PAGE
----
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  • Edward Alfred Pollard (February 27, 1832 – December 17, 1872) was an American author active as a journalist in Virginia. Pollard was a Confederate sympathizer during the American Civil War and wrote several books on the causes and events of the conflict. (en)
  • Edward Alfred Pollard (February 27, 1832 – December 17, 1872) was an American author, journalist, and Confederate sympathizer during the American Civil War who wrote several books on the causes and events of the war, notably The Lost Cause: A New Southern History of the War of the Confederates (1866) and The Lost Cause Regained (1868), wherein Pollard originated the long-standing pseudo-historical ideology of the Lost Cause of the Confederacy. (en)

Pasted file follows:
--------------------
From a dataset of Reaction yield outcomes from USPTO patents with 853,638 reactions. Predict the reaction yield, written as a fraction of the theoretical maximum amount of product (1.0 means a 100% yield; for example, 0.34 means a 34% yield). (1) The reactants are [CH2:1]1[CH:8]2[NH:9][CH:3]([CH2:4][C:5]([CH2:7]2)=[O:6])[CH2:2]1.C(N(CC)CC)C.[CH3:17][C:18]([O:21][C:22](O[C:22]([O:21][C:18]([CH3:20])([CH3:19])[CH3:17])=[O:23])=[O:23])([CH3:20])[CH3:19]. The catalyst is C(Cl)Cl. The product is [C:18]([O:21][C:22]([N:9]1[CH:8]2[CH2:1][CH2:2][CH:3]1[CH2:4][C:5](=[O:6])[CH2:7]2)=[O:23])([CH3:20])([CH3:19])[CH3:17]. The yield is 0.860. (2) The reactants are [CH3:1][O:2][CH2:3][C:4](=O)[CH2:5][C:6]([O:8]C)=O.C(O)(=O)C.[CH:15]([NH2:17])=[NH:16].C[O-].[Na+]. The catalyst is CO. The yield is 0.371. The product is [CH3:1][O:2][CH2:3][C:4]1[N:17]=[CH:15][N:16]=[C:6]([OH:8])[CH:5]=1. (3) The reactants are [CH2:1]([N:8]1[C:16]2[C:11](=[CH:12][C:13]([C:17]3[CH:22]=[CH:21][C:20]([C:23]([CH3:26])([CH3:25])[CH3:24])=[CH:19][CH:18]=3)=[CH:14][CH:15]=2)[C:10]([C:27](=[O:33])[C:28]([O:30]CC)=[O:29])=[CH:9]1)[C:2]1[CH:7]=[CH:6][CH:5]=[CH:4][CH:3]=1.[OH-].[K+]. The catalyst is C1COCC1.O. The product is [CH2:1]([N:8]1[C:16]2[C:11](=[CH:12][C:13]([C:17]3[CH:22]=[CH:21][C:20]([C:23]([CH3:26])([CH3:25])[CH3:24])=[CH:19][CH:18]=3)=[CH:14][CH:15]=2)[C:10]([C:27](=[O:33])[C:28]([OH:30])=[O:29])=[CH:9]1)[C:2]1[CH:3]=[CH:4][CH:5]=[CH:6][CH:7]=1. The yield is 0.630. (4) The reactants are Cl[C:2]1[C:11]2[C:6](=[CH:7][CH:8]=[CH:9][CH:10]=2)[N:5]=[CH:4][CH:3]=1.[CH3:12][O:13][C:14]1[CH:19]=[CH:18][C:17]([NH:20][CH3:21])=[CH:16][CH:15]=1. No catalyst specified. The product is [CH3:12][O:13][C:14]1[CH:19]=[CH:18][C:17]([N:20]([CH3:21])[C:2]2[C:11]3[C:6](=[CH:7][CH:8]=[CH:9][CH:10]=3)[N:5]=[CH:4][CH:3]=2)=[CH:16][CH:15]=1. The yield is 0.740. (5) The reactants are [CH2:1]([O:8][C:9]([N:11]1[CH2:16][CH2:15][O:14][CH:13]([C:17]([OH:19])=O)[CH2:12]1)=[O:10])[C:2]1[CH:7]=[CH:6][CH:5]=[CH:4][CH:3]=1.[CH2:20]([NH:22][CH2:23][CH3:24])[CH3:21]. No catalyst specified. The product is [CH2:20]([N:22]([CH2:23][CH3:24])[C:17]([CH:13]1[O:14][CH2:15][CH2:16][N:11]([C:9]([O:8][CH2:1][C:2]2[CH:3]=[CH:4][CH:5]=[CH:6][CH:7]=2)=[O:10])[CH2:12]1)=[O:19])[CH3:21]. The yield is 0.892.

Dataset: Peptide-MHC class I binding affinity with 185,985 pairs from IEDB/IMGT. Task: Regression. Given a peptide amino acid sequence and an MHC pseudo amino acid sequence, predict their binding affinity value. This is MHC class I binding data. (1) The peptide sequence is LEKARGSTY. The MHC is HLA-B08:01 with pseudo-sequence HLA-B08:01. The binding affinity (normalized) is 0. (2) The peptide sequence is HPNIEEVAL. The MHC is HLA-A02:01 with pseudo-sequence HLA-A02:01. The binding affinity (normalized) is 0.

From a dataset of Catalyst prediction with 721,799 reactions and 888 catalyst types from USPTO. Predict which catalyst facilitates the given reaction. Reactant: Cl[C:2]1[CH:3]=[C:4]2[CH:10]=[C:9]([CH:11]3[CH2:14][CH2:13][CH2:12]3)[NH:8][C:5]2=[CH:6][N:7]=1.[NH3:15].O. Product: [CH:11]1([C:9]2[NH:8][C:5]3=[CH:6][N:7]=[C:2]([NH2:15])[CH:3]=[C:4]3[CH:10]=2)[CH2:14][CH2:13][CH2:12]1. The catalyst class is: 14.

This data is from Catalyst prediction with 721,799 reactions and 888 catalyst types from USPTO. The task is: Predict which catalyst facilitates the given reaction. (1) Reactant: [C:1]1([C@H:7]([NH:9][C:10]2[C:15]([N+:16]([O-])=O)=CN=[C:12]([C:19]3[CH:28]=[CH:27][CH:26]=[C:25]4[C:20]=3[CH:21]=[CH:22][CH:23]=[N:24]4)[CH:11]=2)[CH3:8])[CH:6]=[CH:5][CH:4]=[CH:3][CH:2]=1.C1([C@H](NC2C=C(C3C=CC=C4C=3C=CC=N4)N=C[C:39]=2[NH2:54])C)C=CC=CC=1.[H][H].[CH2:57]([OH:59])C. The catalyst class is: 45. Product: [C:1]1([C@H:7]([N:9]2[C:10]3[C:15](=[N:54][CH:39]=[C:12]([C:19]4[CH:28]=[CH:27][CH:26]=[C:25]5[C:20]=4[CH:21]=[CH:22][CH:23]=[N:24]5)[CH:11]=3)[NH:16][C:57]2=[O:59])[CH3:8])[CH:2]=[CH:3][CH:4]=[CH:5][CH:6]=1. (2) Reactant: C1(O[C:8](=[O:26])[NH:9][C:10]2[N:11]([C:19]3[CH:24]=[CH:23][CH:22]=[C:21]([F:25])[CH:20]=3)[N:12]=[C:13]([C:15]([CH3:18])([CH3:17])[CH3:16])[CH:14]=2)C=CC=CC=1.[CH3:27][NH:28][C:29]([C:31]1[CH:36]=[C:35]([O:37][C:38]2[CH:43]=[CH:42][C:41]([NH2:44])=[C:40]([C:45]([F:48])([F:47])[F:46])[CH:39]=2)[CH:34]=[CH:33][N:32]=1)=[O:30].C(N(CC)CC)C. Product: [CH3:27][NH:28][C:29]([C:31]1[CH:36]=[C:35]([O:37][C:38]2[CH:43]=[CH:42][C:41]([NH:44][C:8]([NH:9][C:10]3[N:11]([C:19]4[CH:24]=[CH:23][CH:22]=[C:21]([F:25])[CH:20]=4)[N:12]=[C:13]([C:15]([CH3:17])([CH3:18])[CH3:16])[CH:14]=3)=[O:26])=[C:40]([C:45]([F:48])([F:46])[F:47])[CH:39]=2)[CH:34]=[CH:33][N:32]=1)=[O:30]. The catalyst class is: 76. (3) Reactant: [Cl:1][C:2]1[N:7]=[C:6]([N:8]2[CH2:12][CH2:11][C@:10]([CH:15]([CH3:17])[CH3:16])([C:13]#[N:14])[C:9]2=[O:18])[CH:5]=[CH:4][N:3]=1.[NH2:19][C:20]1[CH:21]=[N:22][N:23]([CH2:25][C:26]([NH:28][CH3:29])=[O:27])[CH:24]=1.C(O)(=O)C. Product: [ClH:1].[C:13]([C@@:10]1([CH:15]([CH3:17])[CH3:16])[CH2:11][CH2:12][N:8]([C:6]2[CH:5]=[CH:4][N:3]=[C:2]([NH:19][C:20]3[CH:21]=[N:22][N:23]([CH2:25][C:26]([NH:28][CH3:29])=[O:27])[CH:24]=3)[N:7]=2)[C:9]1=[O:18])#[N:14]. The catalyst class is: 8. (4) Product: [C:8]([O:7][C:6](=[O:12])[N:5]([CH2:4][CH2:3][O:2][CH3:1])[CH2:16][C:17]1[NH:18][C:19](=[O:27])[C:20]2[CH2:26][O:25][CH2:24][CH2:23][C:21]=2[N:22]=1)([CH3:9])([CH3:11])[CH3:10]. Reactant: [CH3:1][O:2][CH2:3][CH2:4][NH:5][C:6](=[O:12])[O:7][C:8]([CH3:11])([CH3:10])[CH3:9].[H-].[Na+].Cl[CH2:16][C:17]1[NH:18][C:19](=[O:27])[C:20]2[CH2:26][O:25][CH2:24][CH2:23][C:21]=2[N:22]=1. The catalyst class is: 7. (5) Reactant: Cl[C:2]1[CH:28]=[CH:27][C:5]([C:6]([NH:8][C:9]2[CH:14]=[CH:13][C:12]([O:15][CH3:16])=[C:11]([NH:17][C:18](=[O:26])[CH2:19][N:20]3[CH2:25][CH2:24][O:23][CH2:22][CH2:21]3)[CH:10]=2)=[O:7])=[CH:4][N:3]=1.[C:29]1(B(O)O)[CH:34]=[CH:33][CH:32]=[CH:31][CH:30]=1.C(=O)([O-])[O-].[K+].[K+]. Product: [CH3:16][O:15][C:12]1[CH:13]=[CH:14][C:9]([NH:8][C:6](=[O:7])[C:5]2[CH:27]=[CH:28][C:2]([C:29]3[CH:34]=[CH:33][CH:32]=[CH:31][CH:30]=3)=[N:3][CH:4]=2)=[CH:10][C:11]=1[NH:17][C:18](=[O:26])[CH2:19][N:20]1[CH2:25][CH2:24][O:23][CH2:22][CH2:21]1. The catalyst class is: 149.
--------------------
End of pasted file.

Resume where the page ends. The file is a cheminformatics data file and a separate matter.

• Edward Alfred Pollard (February 27, 1832 – December 17, 1872) was an American author, journalist, and Confederate sympathizer during the American Civil War who wrote several books on the causes and events of the war, notably The Lost Cause: A New Southern History of the War of the Confederates (1866) and The Lost Cause Regained (1868), wherein Pollard articulated the long-standing pseudo-historical school of thought known as the Lost Cause of the Confederacy. (en)
  • Edward Alfred Pollard (February 27, 1832 – December 17, 1872) was an American author, journalist, and Confederate sympathizer during the American Civil War who wrote several books on the causes and events of the war, notably The Lost Cause: A New Southern History of the War of the Confederates (1866) and The Lost Cause Regained (1868), wherein Pollard originated the long-standing ideology of the Lost Cause of the Confederacy. (en)